Women's health advocates have complained that from 1977 to 1993 the Food and Drug Administration barred women of childbearing potential from the early stages of drug trials. These rules were adopted to protect the fetuses of pregnant mothers and allowed an exception for women with life-threatening illnesses to take part in the early testing of promising new drugs. In all other cases, once the basic safety of a drug was established, women were fully involved in the later stages of trials monitoring its use and effects. According to Dr. Ruth Merkatz, special assistant to the FDA commissioner for women's health, FDA surveys in 1983 and 1988 found that "both sexes had substantial representation in clinical trials conducted before FDA approval of drugs."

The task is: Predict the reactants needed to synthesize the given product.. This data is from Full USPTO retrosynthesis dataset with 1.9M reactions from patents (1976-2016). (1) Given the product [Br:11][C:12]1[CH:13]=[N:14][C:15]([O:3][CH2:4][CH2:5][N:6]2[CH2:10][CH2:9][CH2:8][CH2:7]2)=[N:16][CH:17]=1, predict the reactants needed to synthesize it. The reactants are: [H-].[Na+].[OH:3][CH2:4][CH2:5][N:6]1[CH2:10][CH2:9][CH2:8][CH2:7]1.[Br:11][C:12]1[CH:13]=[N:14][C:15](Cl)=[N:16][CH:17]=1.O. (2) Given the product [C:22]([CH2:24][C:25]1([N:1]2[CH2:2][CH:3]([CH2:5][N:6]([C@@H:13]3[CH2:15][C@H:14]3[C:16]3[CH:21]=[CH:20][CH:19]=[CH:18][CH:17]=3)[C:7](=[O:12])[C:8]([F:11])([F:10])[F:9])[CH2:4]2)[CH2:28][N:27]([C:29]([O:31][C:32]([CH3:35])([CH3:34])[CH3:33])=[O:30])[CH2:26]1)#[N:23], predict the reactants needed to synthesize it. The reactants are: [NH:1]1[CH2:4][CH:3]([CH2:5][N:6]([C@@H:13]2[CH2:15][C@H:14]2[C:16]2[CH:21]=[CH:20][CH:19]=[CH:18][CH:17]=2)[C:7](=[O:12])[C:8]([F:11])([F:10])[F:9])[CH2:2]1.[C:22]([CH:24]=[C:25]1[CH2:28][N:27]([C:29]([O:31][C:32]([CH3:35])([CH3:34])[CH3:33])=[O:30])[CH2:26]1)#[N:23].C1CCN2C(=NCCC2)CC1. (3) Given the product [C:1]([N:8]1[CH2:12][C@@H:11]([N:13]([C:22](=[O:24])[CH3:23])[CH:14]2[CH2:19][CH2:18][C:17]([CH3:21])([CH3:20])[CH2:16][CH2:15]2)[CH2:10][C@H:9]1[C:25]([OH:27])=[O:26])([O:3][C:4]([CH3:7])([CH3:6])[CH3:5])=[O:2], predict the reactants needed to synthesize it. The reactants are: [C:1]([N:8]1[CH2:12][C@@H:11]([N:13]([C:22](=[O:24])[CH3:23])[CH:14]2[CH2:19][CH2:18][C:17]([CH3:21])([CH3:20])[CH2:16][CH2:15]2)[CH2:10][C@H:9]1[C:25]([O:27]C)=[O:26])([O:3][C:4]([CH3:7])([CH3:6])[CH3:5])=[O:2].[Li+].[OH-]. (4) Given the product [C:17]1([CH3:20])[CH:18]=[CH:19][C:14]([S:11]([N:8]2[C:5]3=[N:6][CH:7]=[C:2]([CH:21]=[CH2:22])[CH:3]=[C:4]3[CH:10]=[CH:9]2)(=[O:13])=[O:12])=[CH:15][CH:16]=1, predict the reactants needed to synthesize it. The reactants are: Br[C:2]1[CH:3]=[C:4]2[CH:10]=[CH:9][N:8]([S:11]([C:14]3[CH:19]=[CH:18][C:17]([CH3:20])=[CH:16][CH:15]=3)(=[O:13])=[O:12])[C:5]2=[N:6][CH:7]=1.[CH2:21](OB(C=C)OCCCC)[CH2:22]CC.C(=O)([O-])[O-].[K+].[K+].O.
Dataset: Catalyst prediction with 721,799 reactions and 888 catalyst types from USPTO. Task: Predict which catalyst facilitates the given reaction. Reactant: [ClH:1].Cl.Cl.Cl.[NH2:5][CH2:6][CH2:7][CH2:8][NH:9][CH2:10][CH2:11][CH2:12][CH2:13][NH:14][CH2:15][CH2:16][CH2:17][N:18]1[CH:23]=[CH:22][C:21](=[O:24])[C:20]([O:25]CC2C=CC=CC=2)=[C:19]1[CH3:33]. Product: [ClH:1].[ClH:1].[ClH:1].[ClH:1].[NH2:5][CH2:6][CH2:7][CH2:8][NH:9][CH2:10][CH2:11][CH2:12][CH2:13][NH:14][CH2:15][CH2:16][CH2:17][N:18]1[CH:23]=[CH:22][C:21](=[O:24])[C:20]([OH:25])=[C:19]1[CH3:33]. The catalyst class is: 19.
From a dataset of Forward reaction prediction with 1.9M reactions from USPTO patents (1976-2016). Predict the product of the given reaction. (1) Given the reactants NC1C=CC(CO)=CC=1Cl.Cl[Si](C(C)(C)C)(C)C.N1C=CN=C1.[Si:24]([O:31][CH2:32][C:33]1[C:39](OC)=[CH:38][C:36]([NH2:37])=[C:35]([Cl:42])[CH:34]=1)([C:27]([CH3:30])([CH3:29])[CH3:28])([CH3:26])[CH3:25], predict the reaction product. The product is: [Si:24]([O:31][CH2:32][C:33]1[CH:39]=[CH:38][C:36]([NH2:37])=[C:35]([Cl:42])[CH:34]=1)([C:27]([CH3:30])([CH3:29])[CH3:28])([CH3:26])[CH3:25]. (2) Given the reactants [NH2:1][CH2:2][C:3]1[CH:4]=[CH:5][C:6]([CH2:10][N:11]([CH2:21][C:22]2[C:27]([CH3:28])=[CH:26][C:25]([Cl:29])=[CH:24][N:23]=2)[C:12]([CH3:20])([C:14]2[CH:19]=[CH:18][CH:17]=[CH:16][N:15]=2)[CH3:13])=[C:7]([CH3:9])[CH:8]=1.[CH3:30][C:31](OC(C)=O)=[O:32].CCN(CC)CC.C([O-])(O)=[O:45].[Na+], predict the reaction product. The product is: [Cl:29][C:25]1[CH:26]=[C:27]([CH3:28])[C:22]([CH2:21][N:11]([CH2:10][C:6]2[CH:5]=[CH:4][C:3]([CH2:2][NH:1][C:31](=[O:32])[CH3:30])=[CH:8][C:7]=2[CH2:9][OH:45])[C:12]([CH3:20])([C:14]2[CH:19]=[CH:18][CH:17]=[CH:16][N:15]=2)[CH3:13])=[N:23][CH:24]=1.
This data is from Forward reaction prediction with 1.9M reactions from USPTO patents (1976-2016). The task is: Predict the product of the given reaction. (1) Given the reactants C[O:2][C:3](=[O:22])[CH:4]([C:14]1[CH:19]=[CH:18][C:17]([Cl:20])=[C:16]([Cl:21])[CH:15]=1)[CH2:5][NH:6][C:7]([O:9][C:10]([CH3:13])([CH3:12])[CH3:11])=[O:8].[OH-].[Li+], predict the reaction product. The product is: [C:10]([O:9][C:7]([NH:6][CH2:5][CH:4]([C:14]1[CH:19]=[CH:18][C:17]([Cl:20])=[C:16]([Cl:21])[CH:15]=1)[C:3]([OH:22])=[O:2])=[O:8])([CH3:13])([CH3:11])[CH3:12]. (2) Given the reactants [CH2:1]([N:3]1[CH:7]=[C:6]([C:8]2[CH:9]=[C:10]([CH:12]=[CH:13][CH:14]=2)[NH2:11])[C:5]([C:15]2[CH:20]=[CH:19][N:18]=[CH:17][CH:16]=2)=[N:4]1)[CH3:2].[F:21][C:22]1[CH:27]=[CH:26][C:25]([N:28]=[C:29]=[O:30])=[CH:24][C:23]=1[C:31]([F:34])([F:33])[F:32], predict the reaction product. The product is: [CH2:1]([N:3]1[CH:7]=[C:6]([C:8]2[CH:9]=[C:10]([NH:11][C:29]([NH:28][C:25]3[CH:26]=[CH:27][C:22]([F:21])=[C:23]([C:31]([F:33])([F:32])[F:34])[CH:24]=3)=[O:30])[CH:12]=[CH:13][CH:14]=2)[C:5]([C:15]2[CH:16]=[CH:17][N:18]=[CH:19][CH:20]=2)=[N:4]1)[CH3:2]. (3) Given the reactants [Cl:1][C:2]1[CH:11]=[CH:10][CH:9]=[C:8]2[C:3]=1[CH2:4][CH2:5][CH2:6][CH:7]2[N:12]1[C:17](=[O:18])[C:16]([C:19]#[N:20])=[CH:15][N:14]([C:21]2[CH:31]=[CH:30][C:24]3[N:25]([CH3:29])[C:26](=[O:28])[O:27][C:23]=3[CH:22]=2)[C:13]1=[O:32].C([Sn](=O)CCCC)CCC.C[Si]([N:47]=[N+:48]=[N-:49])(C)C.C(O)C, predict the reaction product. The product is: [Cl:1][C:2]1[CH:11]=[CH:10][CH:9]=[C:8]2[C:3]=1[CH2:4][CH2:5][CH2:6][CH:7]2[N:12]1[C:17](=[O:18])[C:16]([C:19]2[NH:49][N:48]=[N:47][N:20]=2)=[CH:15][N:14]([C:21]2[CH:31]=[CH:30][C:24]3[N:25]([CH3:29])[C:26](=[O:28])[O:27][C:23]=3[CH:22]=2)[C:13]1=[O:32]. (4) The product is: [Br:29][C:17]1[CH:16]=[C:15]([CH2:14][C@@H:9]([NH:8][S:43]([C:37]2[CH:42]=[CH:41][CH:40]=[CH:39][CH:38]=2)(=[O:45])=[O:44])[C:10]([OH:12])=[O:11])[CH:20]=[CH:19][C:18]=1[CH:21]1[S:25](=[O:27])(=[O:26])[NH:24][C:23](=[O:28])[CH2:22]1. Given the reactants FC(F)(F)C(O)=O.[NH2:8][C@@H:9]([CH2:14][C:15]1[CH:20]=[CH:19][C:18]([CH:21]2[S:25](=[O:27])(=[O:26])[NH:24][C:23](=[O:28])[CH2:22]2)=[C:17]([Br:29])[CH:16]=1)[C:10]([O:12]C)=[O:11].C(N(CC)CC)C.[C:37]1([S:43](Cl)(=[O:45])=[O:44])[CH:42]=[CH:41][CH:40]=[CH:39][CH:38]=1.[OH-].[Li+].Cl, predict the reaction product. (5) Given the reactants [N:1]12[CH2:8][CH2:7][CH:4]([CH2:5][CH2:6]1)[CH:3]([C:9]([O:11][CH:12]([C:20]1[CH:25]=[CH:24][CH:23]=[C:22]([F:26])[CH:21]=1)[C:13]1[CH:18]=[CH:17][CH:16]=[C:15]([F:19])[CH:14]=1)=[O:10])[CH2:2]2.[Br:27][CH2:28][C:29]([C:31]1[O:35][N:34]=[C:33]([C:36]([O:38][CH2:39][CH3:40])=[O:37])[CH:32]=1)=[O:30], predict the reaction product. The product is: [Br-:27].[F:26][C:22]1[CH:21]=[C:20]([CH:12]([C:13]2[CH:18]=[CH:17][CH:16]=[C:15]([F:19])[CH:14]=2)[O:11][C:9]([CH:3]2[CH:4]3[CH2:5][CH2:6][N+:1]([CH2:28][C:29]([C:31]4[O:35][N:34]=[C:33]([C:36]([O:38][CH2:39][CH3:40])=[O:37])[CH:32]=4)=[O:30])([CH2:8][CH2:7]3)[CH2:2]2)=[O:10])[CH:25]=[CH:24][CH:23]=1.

Bluntly put, the notion that modern medicine has benefitted men while ignoring women is one of the nuttiest ideas ever put forth by feminists. In fact, it's more plausible to argue that women have gained more from medical progress than men. Until this century, women on average died younger than men; today, we're living seven years longer. Thanks to medical progress, we no longer have hundreds of thousands of young women dying in childbirth, and we've all but gotten rid of infectious diseases like smallpox, cholera, and tuberculosis, which used to kill off a lot of women and men at a young age. So far, science hasn't done anywhere near as good a job against the afflictions that kill men at a younger age than women (mainly heart disease). So if you're grateful for being alive and having a good chance to live to be eighty or more as a woman, don't thank Hillary, Pat Schroeder, or the Capitol Hill sisterhood. Thank "patriarchal medicine," however maligned it is by the women's studies mavens for taking over health care from the female healers and midwives.